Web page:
As predicted, both major parties are claiming the Canning byelection, which Liberal Andrew Hastie won, as a victory. But minor parties — and the Greens — won’t be trumpeting their success, with the electorate giving them a good kicking, and returning to the comforting arms of Labor and the Liberals.

The Greens were given a rude reminder of how low a ceiling they operate under in outer suburbia, as their already modest 7.4% share of the vote from 2013 was pared below 6%, which can only partly be put down to competition for the left-of-centre vote from Animal Justice and the Pirate Party.

The Palmer United Party vote slumped by more than half, without yielding any benefit to the other minor players in the 12-candidate field — and contrary to the indications of certain polls during the campaign, the flow of minor party preferences to Labor was not greatly improved on since 2013.

For all that might be said at the moment about the state of the major parties, their collective vote in Canning on Saturday was 82.6% — compared with 79.6% at the 2013 election, and a mere 56.2% at the Senate election re-run last April.

The two-party swing from the government of around 6.5% landed in a zone of indifference between the 5% and 10% benchmarks that loomed as psychologically important for Labor and the Liberals respectively.

Taking into account the historic relationship between opinion poll and byelection performance, a swing of this size is exactly what a government should ordinarily expect at a time when national polling is pointing to a swing against it of around 3% — which is indeed what last week’s ReachTEL and Galaxy polls found, respectively putting the Coalition level and a point in the lead.

Just as national polls have shown a favourable turn for the government after the leadership change, so local polling from Canning suggests the Liberals finished two to three points ahead of where they had been tracking under Tony Abbott.

The various locally specific factors — the calibre of the candidates, the loss of the late Don Randall’s vote, and the fact of the byelection being brought about by a death rather than a resignation — would appear to have cancelled each other out.

A second point of interest relates to the uneven geographic distribution of the swing and the specific clues it offers to the challenges faced by a government seeking to recover its footing under a new leader.

Few problems were evident for the government in the coastal retirement haven of Mandurah, where voters appeared to respond well to any or all out of Liberal candidate Andrew Hastie, the agenda of the Abbott government, the Malcolm Turnbull leadership switch, or any other factor that might help to explain a swing there of little more than 3%.

But in the electorate’s second population centre of Armadale, 60 kilometres from Mandurah on Perth’s inland fringe, a swing approaching 10% delivered a sting the Liberals could not have easily ignored if it had carried through the remainder of the electorate.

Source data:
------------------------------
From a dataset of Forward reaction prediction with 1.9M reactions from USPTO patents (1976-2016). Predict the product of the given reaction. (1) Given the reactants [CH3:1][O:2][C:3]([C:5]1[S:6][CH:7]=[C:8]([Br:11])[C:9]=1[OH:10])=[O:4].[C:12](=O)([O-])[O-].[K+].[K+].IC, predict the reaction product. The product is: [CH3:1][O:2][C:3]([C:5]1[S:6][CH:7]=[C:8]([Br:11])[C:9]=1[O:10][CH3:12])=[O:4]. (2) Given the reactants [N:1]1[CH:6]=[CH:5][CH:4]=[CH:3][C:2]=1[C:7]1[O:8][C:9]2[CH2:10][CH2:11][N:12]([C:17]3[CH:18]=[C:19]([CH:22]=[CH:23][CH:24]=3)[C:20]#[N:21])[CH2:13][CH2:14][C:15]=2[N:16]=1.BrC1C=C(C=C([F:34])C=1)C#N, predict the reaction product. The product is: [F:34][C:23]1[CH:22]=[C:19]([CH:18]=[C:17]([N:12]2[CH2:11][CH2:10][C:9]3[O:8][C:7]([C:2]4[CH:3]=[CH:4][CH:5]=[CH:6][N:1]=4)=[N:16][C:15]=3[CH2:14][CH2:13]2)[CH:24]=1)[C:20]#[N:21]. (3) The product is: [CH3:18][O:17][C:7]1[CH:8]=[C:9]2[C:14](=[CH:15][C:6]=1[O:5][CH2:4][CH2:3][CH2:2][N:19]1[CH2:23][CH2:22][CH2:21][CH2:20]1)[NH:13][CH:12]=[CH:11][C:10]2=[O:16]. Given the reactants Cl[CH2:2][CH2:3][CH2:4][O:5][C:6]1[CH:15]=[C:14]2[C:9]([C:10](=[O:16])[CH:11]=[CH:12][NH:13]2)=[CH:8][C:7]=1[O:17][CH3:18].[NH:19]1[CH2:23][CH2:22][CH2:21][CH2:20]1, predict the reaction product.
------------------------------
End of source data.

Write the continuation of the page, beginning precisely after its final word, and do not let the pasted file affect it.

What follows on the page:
As a low-rent redoubt of a white working class that has been progressively squeezed out of the inner suburbs, Armadale has at least one clear parallel in each of Australia’s largest cities — including Frankston in south-eastern Melbourne, Caboolture and Logan at the top and tail of Brisbane, and Elizabeth in northern Adelaide.

In particular, Armadale is a demographic dead ringer for Penrith in Sydney’s outer west, being as one with it in terms of age distribution, income, education, ethnicity and home ownership.

Voters in these areas are a natural fit for Labor so far as their economic instincts are concerned, but their identification with the party has been complicated by its pursuit of migrant and white-collar constituencies going back to the Whitlam era.

After delivering Pauline Hanson her largest base of urban support in 1998, such voters locked in behind the Liberals in numbers sufficient to encourage talk of “Howard’s battlers”, only to swing forcefully back to Labor when WorkChoices was on the agenda in 2007.

The political sensitivity of Penrith especially is the stuff of legend, thanks in large part to the “Lindsay test” that was said to have dominated Labor’s strategic thinking as it blundered from one disaster to another before the 2010 election.

Tellingly, it seemed to many that the test had been flunked by Kevin Rudd himself just days before he was dumped as prime minister that June, after a state byelection in Penrith delivered the Liberals an unprecedented swing of over 25%.

If there is indeed something especially significant about the Lindsay demographic, which can certainly be doubted, it could be said that Malcolm Turnbull’s prime ministership has begun with an “Armadale test”, at which he has received a bare pass mark at best.

Amid an otherwise tolerable result, the note of caution for the government is that this constituency’s alienation from the Liberal Party runs deeper than Tony Abbott — and that Malcolm Turnbull, the millionaire merchant banker from Point Piper, may not be the ideal candidate to woo it back.

Peter Fray

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